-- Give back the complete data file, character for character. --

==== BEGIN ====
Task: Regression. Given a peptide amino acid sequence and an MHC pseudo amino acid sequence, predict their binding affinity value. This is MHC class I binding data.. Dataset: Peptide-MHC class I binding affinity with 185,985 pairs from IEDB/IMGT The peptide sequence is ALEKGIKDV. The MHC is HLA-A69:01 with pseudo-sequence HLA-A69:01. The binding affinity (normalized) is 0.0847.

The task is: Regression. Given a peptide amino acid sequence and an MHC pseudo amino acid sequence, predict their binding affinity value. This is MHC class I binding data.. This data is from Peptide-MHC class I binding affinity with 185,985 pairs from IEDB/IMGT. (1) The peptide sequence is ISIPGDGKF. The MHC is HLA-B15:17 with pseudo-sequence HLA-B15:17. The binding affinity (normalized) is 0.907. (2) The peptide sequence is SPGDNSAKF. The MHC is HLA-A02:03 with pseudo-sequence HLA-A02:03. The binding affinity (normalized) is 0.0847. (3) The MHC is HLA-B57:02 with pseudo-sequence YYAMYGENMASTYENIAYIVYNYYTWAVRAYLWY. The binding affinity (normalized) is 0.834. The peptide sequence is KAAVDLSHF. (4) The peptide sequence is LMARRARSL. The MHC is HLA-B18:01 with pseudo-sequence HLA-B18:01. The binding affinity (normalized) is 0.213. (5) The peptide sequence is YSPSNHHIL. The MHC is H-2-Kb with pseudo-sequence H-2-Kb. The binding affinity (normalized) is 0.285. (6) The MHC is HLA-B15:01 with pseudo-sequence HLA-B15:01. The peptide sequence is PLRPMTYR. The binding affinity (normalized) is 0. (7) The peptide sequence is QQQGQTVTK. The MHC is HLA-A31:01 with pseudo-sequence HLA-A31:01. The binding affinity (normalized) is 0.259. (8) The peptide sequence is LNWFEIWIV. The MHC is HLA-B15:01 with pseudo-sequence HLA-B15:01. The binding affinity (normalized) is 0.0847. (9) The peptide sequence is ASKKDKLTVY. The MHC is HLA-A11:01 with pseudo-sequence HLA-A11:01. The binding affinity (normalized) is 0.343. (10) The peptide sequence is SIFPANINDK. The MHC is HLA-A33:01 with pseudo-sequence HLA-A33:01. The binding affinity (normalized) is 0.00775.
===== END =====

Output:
Task: Regression. Given a peptide amino acid sequence and an MHC pseudo amino acid sequence, predict their binding affinity value. This is MHC class I binding data.. Dataset: Peptide-MHC class I binding affinity with 185,985 pairs from IEDB/IMGT The peptide sequence is ALEKGIKDV. The MHC is HLA-A69:01 with pseudo-sequence HLA-A69:01. The binding affinity (normalized) is 0.0847.

The task is: Regression. Given a peptide amino acid sequence and an MHC pseudo amino acid sequence, predict their binding affinity value. This is MHC class I binding data.. This data is from Peptide-MHC class I binding affinity with 185,985 pairs from IEDB/IMGT. (1) The peptide sequence is ISIPGDGKF. The MHC is HLA-B15:17 with pseudo-sequence HLA-B15:17. The binding affinity (normalized) is 0.907. (2) The peptide sequence is SPGDNSAKF. The MHC is HLA-A02:03 with pseudo-sequence HLA-A02:03. The binding affinity (normalized) is 0.0847. (3) The MHC is HLA-B57:02 with pseudo-sequence YYAMYGENMASTYENIAYIVYNYYTWAVRAYLWY. The binding affinity (normalized) is 0.834. The peptide sequence is KAAVDLSHF. (4) The peptide sequence is LMARRARSL. The MHC is HLA-B18:01 with pseudo-sequence HLA-B18:01. The binding affinity (normalized) is 0.213. (5) The peptide sequence is YSPSNHHIL. The MHC is H-2-Kb with pseudo-sequence H-2-Kb. The binding affinity (normalized) is 0.285. (6) The MHC is HLA-B15:01 with pseudo-sequence HLA-B15:01. The peptide sequence is PLRPMTYR. The binding affinity (normalized) is 0. (7) The peptide sequence is QQQGQTVTK. The MHC is HLA-A31:01 with pseudo-sequence HLA-A31:01. The binding affinity (normalized) is 0.259. (8) The peptide sequence is LNWFEIWIV. The MHC is HLA-B15:01 with pseudo-sequence HLA-B15:01. The binding affinity (normalized) is 0.0847. (9) The peptide sequence is ASKKDKLTVY. The MHC is HLA-A11:01 with pseudo-sequence HLA-A11:01. The binding affinity (normalized) is 0.343. (10) The peptide sequence is SIFPANINDK. The MHC is HLA-A33:01 with pseudo-sequence HLA-A33:01. The binding affinity (normalized) is 0.00775.